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Flyers Are Paying The Price For Airport Fees Which Have Doubled Over The Last Decade

A new report shows that airport fees passed on to flyers across Europe have also doubled over the last decade.

AFP Relaxnews

Updated:September 28, 2017, 11:52 AM IST
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Flyers Are Paying The Price For Airport Fees Which Have Doubled Over The Last Decade
Airport fees have doubled in the EU over the last decade, according to IATA. (Photo courtesy: AFP Relaxnews/ istock.com/ ake1150sb)
While airlines get a lot of flak for slapping on added fees to tickets, a new report shows that airport fees passed on to flyers across Europe have also doubled over the last decade.

In their letter to the European Union, the Geneva-based International Air Transport Association (IATA) calls for tighter regulation of airport monopolies and unchecked airport fees.

Between 2006 and 2016, analysts found that airport charges have doubled from €16 to €33.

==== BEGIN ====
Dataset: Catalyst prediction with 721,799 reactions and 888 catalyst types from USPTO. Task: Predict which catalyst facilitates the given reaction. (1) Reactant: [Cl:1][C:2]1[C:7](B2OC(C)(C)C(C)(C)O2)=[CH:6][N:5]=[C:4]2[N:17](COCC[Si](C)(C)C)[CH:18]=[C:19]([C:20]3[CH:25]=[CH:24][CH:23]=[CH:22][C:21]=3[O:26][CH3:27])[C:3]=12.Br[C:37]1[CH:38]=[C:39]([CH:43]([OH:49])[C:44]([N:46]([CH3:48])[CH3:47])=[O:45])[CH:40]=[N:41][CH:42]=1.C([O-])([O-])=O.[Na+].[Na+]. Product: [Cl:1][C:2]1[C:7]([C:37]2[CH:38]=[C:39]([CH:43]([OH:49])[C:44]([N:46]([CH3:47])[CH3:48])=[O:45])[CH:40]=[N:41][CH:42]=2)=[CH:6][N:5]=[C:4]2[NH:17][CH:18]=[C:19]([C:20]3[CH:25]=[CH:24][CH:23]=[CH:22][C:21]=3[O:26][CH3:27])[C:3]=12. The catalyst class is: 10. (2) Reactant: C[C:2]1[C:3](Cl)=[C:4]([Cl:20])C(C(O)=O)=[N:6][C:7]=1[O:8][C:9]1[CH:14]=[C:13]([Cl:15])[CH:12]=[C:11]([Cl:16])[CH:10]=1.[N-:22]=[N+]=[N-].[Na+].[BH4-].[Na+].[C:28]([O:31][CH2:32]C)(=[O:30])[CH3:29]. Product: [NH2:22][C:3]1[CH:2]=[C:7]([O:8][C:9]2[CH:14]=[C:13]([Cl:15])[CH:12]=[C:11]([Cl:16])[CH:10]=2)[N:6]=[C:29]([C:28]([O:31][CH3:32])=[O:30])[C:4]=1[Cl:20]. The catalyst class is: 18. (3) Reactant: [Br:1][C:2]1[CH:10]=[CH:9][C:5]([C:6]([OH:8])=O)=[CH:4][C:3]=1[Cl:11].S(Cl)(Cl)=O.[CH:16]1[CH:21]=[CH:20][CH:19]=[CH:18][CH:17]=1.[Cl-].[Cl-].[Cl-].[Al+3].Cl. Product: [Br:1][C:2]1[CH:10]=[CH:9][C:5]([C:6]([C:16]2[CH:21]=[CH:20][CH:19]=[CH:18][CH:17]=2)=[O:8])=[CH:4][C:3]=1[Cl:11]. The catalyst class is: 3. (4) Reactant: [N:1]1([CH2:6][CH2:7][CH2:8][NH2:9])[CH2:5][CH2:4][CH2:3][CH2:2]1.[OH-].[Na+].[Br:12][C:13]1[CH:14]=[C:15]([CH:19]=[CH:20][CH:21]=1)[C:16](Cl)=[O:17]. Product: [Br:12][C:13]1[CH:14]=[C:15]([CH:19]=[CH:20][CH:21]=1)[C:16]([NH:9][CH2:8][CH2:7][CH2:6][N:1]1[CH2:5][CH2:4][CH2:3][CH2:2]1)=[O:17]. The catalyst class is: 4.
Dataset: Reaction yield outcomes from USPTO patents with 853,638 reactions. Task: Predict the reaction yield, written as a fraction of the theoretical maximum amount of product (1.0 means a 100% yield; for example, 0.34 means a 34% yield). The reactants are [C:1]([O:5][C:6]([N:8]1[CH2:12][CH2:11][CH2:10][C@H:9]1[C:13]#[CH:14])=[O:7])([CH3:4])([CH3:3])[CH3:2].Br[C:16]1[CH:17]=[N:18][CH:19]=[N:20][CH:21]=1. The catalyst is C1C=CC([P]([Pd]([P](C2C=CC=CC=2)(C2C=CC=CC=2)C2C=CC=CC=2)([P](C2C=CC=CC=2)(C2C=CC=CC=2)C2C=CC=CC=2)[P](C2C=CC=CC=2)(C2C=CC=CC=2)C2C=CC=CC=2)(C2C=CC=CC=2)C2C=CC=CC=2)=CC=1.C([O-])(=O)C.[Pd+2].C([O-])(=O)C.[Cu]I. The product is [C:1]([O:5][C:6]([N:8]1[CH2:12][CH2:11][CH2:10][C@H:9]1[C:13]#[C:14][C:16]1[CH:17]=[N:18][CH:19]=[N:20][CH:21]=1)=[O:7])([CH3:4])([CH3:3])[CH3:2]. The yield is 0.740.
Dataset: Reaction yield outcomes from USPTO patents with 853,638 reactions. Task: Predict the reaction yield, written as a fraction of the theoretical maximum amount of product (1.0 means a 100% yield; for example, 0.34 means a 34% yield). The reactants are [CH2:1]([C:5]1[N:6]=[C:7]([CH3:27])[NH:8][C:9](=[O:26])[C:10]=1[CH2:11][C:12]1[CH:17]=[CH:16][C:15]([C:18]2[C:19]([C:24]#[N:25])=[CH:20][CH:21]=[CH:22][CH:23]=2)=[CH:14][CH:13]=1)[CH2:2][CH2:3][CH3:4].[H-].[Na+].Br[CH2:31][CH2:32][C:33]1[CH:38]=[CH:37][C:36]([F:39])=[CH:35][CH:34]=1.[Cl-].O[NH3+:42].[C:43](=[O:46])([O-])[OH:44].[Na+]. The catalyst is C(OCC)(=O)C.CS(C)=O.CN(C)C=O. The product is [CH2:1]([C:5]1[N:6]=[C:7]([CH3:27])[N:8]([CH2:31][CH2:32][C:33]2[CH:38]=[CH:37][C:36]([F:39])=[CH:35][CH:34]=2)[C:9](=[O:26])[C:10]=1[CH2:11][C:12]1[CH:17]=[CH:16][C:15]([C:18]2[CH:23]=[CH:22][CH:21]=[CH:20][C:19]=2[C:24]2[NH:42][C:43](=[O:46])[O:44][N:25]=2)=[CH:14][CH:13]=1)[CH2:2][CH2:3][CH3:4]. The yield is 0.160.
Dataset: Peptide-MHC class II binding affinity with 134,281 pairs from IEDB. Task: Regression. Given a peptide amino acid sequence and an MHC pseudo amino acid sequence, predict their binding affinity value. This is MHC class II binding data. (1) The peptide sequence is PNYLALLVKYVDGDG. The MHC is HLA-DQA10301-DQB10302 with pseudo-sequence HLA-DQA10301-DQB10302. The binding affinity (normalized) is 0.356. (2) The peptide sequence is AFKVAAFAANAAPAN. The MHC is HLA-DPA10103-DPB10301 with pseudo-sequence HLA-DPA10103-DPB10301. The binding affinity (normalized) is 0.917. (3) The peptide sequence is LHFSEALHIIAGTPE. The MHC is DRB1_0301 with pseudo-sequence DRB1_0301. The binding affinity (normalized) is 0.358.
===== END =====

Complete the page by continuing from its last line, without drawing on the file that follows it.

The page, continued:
By contrast, the report claims that the average cost of a one-way air ticket (including charges and ancillary fees) departing 28 airports within Europe remained constant, rising a modest two percent from €216 to €220 during the 10-year period.

Furthermore, while airport fees spiked, airline revenue per passenger declined by more than €21.

What does that all mean for flyer?

According to their calculations, it means that rising airport fees cost consumers on average €17 more per one-way trip.

The group lays the blame squarely on the increasing trend of private airport ownership: Since 2010, the number of European airports in private hands has almost doubled, says IATA.

"In many cases privatization has failed to deliver promised benefits to passengers and the local economy often suffers the results of higher costs. The balancing role of effective and strong economic regulation is essential," said IATA CEO Alexandre de Juniac.

"Tighter EU regulation is needed to stop airport monopolies from taking money from the pockets of travelers to reward investors."

IATA represents 275 airlines, comprising of 83 percent of global air traffic.

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